There is a section in the specifications that refers to materials furnished by the electrical contractor. That section referenced a drawing that notes certain fixtures will be supplied by the owner.
a. Is there a patent ambiguity here?
b. Is there a difference between “furnished” and “supplied”?
c. Is there an “order of precedence” issue?
d. Should the designer's license be revoked?
The court actually made a distinction between the words “furnished” and “supplied,” reasoning that the parties used two words so they must have intended two meanings. That conclusion is silly. On the other hand, application of an “order of precedence” clause could have created an ambiguity in which case the result would have changed.
The contract requires a notice, in writing, within 10 days of any cause of delay or the time extension request will be denied. You encounter delays and discuss them with the general contractor who tells you that a plan is being devised to recapture lost time. As a result of this conversation, you do not send the written notice because the delay may be recovered.
a. 10 days in writing means just that.
b. The oral notification substitutes for the writing.
c. The general contractor has waived the writing requirement.
d. Send a late note and hope the general contractor treats you fairly.
This case emphasizes the need to follow the contract. The notice was not sent in reliance on a vague promise. Plus, the promise was possibly to do something in the future. That is not close to creating an oral modification of the contract.
The owner of a multimillion-dollar home is consistently late in making payments to your general contractor (you have a verbal cost-plus agreement with the general). About halfway through the project, the owner is not only late in paying, but is now starting to find fault with the electrical installation. The general contractor is on your side, but does not want to antagonize the owner.
a. Set up a meeting with all parties to discuss the problems.
b. Pull off the job and tell the general you will return once you are paid to date.
c. Your verbal subcontract is unenforceable.
d. Continue with your work and hope it works out in the end.
Discussions are always good, but protect yourself. An oral cost-plus agreement may or may not be enforceable, so confirm the agreement in writing and ask for a list of any claimed problems from the owner.
You find that your job foreman has been embezzling funds by overcharging your clients for unperformed work. Some of your clients are becoming suspicious, given that the invoices do not match up with the amount of work done. The stolen funds have accumulated to more than $10,000.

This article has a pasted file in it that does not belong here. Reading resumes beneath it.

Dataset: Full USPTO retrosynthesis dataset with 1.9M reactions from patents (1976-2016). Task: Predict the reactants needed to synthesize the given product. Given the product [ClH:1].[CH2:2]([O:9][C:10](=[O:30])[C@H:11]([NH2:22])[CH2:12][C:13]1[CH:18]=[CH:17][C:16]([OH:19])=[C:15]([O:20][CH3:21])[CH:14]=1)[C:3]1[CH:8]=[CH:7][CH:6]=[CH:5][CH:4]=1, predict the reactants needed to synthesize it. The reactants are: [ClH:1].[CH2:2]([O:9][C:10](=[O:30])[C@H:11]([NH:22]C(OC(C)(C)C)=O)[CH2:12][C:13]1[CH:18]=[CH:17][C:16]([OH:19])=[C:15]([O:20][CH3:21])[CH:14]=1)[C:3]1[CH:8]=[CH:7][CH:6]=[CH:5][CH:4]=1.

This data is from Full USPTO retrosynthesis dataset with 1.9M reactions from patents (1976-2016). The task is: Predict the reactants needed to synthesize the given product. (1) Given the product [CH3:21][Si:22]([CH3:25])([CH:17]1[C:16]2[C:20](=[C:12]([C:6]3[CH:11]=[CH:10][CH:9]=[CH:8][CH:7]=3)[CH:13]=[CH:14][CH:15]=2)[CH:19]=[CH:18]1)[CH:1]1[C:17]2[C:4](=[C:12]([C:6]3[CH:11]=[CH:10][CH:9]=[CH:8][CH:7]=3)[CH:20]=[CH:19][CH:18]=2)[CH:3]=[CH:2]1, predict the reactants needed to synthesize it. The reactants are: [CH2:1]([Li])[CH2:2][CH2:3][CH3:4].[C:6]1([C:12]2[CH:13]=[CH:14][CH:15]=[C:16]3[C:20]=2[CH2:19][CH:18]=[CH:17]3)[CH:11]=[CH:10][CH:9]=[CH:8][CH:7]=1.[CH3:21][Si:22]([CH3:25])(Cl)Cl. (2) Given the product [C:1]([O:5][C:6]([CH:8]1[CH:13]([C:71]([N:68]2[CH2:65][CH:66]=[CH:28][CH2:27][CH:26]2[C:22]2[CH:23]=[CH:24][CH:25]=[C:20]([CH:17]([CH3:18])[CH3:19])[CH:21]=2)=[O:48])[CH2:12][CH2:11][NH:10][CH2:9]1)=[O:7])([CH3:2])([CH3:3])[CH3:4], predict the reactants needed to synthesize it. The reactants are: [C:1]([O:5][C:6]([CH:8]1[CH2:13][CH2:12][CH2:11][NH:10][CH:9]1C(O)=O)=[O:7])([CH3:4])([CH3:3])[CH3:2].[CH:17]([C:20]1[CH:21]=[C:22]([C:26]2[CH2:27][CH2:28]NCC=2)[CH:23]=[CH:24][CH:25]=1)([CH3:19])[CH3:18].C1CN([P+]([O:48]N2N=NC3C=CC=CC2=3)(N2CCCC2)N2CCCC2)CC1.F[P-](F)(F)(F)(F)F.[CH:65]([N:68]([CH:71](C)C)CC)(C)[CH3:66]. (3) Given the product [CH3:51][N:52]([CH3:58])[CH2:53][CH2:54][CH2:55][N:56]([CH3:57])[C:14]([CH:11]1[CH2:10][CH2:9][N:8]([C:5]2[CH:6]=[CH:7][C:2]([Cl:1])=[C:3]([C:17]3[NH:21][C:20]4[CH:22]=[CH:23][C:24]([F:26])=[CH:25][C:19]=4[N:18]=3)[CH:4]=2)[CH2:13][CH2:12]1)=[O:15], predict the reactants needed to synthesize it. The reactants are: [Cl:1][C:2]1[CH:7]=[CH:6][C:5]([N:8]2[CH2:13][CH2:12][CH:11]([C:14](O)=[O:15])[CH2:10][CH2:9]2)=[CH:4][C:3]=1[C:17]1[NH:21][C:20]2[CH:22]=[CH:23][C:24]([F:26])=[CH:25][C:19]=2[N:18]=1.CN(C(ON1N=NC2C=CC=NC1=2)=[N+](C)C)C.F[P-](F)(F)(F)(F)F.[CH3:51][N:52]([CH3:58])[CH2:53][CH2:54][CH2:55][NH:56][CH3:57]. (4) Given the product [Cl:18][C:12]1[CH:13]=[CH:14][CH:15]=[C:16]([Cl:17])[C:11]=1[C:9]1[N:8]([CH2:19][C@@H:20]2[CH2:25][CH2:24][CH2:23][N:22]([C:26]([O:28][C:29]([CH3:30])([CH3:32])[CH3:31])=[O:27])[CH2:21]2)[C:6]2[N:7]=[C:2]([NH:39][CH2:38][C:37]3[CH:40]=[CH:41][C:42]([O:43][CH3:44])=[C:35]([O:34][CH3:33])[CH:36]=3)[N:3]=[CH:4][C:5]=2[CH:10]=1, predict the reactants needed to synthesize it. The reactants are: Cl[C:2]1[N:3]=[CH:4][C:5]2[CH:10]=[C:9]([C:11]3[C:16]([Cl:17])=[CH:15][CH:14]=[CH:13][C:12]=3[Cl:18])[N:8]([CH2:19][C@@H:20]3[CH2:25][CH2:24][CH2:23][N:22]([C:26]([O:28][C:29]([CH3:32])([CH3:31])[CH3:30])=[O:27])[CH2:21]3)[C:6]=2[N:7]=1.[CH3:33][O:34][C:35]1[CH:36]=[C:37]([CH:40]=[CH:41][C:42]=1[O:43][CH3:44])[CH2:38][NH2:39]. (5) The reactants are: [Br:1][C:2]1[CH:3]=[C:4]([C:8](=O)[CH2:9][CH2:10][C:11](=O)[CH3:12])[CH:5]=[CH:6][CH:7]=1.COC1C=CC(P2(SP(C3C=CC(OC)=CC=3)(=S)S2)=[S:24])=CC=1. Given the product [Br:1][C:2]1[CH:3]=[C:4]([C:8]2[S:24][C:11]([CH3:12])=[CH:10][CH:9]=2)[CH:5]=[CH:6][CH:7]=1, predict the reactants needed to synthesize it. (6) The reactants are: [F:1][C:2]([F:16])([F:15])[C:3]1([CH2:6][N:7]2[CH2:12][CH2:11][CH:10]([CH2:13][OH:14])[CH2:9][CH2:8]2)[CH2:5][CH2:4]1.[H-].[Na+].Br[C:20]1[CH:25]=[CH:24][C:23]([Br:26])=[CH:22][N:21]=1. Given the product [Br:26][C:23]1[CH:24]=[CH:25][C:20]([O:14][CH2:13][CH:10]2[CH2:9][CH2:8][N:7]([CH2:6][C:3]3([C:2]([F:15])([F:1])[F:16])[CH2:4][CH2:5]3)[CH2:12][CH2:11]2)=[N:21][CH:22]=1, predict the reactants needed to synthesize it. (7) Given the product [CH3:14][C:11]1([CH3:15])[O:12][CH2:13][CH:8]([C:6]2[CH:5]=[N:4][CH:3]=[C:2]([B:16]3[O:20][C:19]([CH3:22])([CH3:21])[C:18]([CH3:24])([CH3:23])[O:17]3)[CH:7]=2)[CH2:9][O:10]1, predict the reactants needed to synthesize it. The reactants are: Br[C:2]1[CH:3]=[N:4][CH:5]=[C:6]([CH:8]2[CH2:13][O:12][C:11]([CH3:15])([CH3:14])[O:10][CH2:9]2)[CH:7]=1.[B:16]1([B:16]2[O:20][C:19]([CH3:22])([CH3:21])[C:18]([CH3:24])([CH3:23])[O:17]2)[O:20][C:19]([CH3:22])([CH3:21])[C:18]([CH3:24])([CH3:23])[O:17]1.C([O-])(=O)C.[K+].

a. Fire the general foreman immediately.
b. Meet with the clients individually, explain the problem and offer restitution.
c. Keep the fraud quiet, but adjust your books so your clients will not be overcharged.
d. Call the police.
Fire the bad guy. You do not want to appear to condone the fraud. Restitution is in order. Sit down with each customer, tell them of the invoicing discrepancies, and correct the files immediately. Unfortunately, you may already be in violation of a home improvement act prohibition.
On a school project, the first electrical contractor was default terminated and your company has been asked by the owner to complete the work.
a. Make sure the first electrical's bonding company will stand behind your contract.
b. Perform a thorough investigation of the quality and quantity of work already performed and give your report to the owner.
c. Do not take the completion work as a lump-sum contract.
d.Start making vacation plans based on all the profits you will rake in.
Answers (a), (b) and (c) together are a good start. You should also get information on the details of the default. Was the first contractor incompetent or is the owner overly difficult? Also, distance yourself from possible hidden defects created by the first contractor.
You and the owner had many disputes on the commercial project. There were criticisms of the quality of your work, your late completion and the validity and pricing of your proposed extra work items. Finally, the two of you reached an agreement and the owner sent you a check in final payment. Months later, the owner finds other problems for you to fix.
a. Tell the owner to pound sand-you have received final payment and it is over.
b. Go back for the fix and help preserve your company's reputation.